[rfc-i] Discussion about Committees and RSE models
ole at cisco.com
Mon Jan 17 17:33:38 PST 2011
I have to agree with you. I think the person who eventually gets the
RSE job would be expected to have a certain amount of "vision" and
some ideas for improvements to the way we do things, and certainly be
"in the driver's seat". But it's also clear that a number of changes
would require not only "committee buy-in" but also community
agreement. I'll mention the publications format (ASCII, PDF, e-Pub)
just as an example. It might not seem as big deal to those not
familiar to our processes, but I am sure that a unilateral decision on
the part of the RSE would have "major implications".
Speaking as someone involved in publishing, I really appreciate the
value of a group of advisors that I can turn to for all kinds of
advise, but it's also clear that there are times when I have to
make decisions without them, or turn to somebody else entirely.
I suspect there are, collectively, enough experts in this community
that the RSE wouldn't normally have to "wait for an answer" very long.
I don't have a strong opinion that one model is much better than
another, perhaps we simply have to try one and see how it goes. This
might mean getting a volunteer to do the job for a while or perhaps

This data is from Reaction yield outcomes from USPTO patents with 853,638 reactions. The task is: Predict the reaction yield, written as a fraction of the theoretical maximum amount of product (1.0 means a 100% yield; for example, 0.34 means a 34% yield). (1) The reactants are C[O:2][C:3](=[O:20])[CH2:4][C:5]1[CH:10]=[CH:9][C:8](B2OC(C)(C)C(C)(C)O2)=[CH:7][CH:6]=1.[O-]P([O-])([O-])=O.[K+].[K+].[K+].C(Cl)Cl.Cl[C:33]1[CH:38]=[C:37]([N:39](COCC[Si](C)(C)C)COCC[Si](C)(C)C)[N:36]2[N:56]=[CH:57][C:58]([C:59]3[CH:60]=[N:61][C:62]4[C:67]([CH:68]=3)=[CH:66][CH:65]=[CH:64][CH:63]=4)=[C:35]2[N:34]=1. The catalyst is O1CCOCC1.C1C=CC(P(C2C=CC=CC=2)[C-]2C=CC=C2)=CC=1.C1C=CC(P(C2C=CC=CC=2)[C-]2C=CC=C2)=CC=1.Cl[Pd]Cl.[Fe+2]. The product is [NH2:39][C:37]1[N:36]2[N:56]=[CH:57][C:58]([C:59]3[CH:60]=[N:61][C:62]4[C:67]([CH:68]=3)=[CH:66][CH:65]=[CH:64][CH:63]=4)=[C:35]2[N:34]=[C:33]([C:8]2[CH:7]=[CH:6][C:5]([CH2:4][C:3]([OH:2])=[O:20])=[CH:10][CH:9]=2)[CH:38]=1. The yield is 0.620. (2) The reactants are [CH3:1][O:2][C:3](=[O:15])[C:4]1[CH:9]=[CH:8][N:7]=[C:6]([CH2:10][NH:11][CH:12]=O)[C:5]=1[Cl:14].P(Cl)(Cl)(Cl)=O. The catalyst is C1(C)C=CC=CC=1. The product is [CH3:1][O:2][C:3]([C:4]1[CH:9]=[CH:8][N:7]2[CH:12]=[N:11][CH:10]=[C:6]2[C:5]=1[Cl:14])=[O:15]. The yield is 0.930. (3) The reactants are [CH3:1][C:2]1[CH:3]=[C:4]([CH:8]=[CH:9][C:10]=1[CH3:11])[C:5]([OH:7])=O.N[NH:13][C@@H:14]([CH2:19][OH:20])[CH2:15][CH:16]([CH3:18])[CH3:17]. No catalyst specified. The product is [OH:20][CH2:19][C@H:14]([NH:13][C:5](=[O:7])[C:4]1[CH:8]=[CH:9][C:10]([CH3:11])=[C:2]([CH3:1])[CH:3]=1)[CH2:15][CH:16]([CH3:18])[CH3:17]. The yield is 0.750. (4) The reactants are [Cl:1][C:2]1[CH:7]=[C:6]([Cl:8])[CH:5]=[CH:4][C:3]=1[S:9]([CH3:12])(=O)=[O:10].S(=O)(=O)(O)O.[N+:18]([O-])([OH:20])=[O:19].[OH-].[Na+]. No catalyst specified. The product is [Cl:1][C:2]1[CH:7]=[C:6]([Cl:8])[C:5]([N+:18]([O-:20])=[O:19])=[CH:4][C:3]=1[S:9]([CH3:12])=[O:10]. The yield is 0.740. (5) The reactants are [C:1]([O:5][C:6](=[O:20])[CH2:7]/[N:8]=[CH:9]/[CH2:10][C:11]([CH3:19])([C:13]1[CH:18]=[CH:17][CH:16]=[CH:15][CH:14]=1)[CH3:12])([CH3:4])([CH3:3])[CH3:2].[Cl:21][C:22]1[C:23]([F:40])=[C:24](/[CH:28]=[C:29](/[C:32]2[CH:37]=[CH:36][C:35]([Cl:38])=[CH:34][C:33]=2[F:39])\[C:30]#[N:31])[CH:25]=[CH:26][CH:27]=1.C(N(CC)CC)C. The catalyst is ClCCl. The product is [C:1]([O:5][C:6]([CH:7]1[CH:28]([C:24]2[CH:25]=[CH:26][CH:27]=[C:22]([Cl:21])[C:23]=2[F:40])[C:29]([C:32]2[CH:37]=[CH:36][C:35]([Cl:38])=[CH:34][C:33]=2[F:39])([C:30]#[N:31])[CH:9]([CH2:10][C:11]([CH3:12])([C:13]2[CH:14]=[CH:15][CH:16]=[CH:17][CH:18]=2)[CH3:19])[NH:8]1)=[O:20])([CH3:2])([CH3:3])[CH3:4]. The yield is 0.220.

using a contractor who can accept a 6 month to 12 month term.
I am still not sure where and how to find such a person...
Ole J. Jacobsen
Editor and Publisher, The Internet Protocol Journal
Tel: +1 408-527-8972 Mobile: +1 415-370-4628
E-mail: ole at cisco.com URL: http://www.cisco.com/ipj
On Mon, 17 Jan 2011, Bob Hinden wrote:
> I have read several comments on RSE model stating that committees
> can do anything right, make bad decisions, can't be trusted, and are
> guaranteed to not have the required expertise.
> I am confused by this in the IETF context as everything is done by
> committees. Working groups are committees, the IESG is a committee,
> the IAB is a committee, the IAOC is a committee, the Nomcom is a
> committee, the ISOC board of trustees is a committee, directorates
> are committees, etc. I don't claim that any of this is perfect, but
> I am confused by the statements that committees relating to the RSE
> model won't work, when they appear to work in other areas of the
> I understand why a committee needs to have the right expertise to
> work, but I don't understand the unsubstantiated claim that they are
> bound to fail. If we don't put the right set of people on the
> committee it will fail, but that also true for hiring an RSE. If we
> don't hire the right person with the right capabilities, then that
> won't work either. But that's not a reason to not hire an RSE.
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